On March 15, Floridians will cast their ballots for Democrat and Republican nominees for U.S. president. This year, with both races still competitive well into the primary season, the Sunshine State is expected to play a critical role. Among Republican candidates, whoever wins the primary will be awarded all 99 of the state’s delegates, or 8 percent of the total delegates needed to win the GOP nomination. On the Democratic side, delegates will be awarded proportionally.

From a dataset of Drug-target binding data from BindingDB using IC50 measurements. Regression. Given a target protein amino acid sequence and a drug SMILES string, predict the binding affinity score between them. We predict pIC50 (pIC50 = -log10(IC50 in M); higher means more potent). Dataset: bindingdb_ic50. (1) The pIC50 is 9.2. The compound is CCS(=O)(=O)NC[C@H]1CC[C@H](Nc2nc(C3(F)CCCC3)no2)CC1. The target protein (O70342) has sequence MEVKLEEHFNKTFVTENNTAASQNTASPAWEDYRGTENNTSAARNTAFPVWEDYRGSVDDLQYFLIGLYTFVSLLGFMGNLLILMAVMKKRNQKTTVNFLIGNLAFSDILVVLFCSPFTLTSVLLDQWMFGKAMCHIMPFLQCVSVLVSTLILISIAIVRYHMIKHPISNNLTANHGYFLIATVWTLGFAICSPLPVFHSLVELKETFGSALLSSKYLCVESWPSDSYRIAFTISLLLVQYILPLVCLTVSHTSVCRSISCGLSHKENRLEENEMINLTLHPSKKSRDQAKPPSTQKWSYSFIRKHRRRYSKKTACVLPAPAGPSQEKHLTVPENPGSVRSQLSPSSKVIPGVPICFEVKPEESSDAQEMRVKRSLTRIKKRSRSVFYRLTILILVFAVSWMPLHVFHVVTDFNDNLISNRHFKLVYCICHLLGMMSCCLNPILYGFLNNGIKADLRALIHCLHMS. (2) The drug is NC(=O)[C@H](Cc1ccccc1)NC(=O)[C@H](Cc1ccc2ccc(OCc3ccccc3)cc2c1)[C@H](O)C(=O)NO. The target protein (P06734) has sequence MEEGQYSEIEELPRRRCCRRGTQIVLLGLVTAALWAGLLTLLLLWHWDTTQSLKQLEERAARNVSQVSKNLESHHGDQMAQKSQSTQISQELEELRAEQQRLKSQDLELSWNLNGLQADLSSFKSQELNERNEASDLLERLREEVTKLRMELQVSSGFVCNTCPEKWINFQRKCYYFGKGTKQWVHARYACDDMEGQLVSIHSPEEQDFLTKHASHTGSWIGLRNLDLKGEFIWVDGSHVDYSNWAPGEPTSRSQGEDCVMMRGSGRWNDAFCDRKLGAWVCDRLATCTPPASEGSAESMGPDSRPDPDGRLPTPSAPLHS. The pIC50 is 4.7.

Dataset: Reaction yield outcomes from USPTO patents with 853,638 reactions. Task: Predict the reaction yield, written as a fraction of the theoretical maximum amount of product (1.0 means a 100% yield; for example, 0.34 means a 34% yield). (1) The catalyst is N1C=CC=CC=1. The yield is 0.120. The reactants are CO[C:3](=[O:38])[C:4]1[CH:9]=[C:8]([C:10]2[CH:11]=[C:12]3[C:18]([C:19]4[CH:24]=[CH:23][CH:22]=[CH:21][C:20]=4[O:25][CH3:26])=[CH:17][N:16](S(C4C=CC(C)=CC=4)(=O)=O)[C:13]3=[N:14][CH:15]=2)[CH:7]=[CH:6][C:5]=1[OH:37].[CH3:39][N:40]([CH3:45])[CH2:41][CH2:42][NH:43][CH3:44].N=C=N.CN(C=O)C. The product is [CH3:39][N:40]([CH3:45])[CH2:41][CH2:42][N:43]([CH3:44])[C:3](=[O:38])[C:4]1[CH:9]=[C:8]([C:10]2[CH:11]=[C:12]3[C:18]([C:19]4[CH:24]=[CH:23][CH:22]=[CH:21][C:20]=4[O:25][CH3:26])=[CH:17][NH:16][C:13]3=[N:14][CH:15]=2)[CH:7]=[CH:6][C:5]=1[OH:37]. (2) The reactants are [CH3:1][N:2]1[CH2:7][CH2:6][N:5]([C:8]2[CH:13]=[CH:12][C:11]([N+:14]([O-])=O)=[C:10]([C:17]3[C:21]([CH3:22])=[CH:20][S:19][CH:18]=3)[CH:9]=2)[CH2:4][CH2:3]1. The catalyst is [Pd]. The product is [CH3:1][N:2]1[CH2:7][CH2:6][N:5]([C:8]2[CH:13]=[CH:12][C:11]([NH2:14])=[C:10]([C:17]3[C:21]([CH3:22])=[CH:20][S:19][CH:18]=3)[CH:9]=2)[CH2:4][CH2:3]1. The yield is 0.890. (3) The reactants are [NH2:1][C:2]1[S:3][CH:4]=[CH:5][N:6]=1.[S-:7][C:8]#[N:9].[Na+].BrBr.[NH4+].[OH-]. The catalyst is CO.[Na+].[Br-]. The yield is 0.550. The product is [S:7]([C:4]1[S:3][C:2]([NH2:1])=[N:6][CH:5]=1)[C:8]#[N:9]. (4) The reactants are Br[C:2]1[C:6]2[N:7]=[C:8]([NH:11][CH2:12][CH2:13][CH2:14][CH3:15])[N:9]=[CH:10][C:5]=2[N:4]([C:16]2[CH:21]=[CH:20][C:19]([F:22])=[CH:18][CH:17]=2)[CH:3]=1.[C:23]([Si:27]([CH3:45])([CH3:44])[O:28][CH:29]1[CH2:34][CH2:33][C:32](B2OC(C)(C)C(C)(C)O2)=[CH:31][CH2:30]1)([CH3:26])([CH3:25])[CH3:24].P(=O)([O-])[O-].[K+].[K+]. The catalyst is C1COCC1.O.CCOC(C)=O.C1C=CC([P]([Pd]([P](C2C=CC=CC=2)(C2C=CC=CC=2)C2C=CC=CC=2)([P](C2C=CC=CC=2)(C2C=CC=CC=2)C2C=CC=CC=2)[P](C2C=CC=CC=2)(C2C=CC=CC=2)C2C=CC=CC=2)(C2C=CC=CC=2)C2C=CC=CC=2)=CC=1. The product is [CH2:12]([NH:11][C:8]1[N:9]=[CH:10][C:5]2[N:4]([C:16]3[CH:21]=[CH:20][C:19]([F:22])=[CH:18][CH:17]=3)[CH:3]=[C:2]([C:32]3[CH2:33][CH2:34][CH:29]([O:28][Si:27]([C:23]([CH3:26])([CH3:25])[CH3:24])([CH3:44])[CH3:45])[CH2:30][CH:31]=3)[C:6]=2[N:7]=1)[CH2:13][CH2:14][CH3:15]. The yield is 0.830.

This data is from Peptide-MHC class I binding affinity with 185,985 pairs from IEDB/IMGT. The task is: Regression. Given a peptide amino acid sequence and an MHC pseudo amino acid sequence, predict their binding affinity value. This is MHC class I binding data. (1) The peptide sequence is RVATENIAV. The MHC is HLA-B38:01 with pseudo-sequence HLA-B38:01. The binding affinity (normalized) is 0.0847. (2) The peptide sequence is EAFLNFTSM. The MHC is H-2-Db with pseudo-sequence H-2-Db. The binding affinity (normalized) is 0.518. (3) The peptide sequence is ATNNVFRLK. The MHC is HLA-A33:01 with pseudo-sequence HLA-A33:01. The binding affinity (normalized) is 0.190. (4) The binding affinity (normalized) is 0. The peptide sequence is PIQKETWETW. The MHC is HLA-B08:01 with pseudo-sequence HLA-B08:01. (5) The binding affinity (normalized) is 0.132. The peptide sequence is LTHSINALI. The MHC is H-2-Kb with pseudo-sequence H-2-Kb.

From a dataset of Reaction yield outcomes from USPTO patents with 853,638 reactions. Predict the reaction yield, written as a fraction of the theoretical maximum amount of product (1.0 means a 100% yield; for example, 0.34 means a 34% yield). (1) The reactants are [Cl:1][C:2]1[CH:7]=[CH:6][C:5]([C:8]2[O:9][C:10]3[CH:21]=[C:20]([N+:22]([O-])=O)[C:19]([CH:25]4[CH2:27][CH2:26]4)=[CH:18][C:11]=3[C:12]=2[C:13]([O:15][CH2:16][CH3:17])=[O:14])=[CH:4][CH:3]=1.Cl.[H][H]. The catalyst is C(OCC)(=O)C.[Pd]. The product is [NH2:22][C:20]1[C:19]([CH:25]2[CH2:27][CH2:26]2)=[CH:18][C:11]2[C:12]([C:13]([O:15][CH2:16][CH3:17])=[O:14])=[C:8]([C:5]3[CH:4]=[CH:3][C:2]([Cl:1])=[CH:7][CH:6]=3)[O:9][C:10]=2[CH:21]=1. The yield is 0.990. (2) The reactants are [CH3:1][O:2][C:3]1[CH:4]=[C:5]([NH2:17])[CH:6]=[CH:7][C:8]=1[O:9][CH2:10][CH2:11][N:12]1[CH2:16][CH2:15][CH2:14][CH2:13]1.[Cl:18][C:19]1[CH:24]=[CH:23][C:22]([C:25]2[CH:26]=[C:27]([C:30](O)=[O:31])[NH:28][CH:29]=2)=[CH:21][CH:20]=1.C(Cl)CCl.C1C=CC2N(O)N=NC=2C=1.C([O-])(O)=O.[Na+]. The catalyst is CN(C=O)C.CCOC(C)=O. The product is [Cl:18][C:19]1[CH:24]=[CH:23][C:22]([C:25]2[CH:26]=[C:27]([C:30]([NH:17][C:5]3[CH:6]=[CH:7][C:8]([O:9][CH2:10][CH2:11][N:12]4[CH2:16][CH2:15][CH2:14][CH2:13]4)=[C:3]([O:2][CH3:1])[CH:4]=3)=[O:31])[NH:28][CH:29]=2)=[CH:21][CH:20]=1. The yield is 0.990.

The declining influence of the state’s Cubans—who historically favored the Republican Party—is good news for Democrats. The Dems are registering greater numbers of Latino voters, important in the closed primary election. While Democrats are very supportive of U.S. President Barack Obama’s March 21 and 22 Cuba trip, they’re more ambiguous on a potential Puerto Rican debt deal, which Republicans generally oppose. Voters in both parties are split on whether or not to continue the “wet foot, dry foot” immigration policy.
Voting on the Ides of March will also take place in Ohio, Illinois, Missouri, and North Carolina, some of the largest states in the union; more delegates will be at stake in those five states on March 15 than any other day besides Super Tuesday voting on March 1.